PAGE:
concentrating the tubular fluid osmolarity in the collecting duct by maintaining a gradient of interstitial osmolarity driving reabsorption of water from the COLLECTING DUCT back into circulation (not into the TAL) and conc the urine when the plasma volume is contracted and/or hyper-osmotic. The (corticomedullary osmotic) gradient is set up by the thick and thin ascending limb. But the collecting tubule is sensitive to ADH which opens to door to water reabsoprtion in response to this osmotic gradient outside the c.d. Sucks water out of the c.d into the interstitium and into the peritubular capillary and c.d. then into the blood. This is how the collecting duct allows you to retain water in excess of solute when you are dehydrated and you need to defend against volume contraction & hyperosmolarity



=works on the collecting duct top increase its water permeability
=is secreted in response to changes in plasma osmolarity and volume (decr volume, incr osmolarity). it opens the door for water permeability


Increased plasma osmolarity

increased ADH secretion and vice versa. ADH incr the water permeability of the collecting duct allowing the osmotic equilibration of tubular fluid with the intersitium and the peritubular vasculature surrounding the collecting duct.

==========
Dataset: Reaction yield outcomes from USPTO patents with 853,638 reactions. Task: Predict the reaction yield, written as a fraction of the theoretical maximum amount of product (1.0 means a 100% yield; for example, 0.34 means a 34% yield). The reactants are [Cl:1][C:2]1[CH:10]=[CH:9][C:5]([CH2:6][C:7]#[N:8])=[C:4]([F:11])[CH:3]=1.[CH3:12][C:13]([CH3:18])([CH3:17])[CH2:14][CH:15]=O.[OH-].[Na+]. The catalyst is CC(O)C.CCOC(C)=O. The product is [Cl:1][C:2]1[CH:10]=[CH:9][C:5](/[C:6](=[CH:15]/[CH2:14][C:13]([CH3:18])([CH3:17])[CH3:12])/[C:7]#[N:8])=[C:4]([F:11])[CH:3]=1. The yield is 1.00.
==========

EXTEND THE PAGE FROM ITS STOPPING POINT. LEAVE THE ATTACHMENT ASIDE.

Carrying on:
in the presence of ADH,

osmotic equilibration of the tubular fluid permits water reabsorption back into circulation and excretion of a conc urine.


In the absence of ADH

the collecting duct is impermeable to water preventing water reabsorption and therefore osmotic equilibrium of the tubular fluid with the interstitium and the peritubular vasculature surrounding the collecting duct does NOT oocur, permitting excretion of a dilute urine


The osmolarity of the TF in the diluting segment of the nephron (tAL, DCT) is always less than the

that is less than plasma osmolarity in the presence of ADH, regardless of whether volume expanded or contracted (100-120<300). The osmo of the urine that you excrete will depend on the activity of ADH, WHICH MODULATES THE COLLECTING DUCT. (When no ADH present that 100mOsm TF will be excreted as 100mOsm TF urine. When under-hydrated and hv hyperosmotic plasma, ADH is around and that TF changes from 120 to 1200 mOsm due to ADH induced water reabsorption).


More water is returned to the plasma (high ADH)

when the plasma volume is contracted or hyperosmotic and less water is returned to the circulation when the plasma volume is expanded and/or hypoosmotic


The gradient of osmolarity extending from cortex to inner medulla in the medullary intersititium is always present, in the presence or absence of ADH,

regardles of volume contraction or expansion. But the gradient is less steep in diuresis (volume expanded, decr, plasma osmol) than in antidiuresis (volume contracted, decr)


So the controlling variable determining the excretion of a dilute or conc urine is a circulating level of ADH which modulates

the water permeability of the collecting duct and the reabsorption of water from the c.d. back into circulation.


Cell physiology of Thin descending loop

-low permeability to solutes (NaCl, urea)
-HIGH WATER PERMEABILITY, so it is concentrating it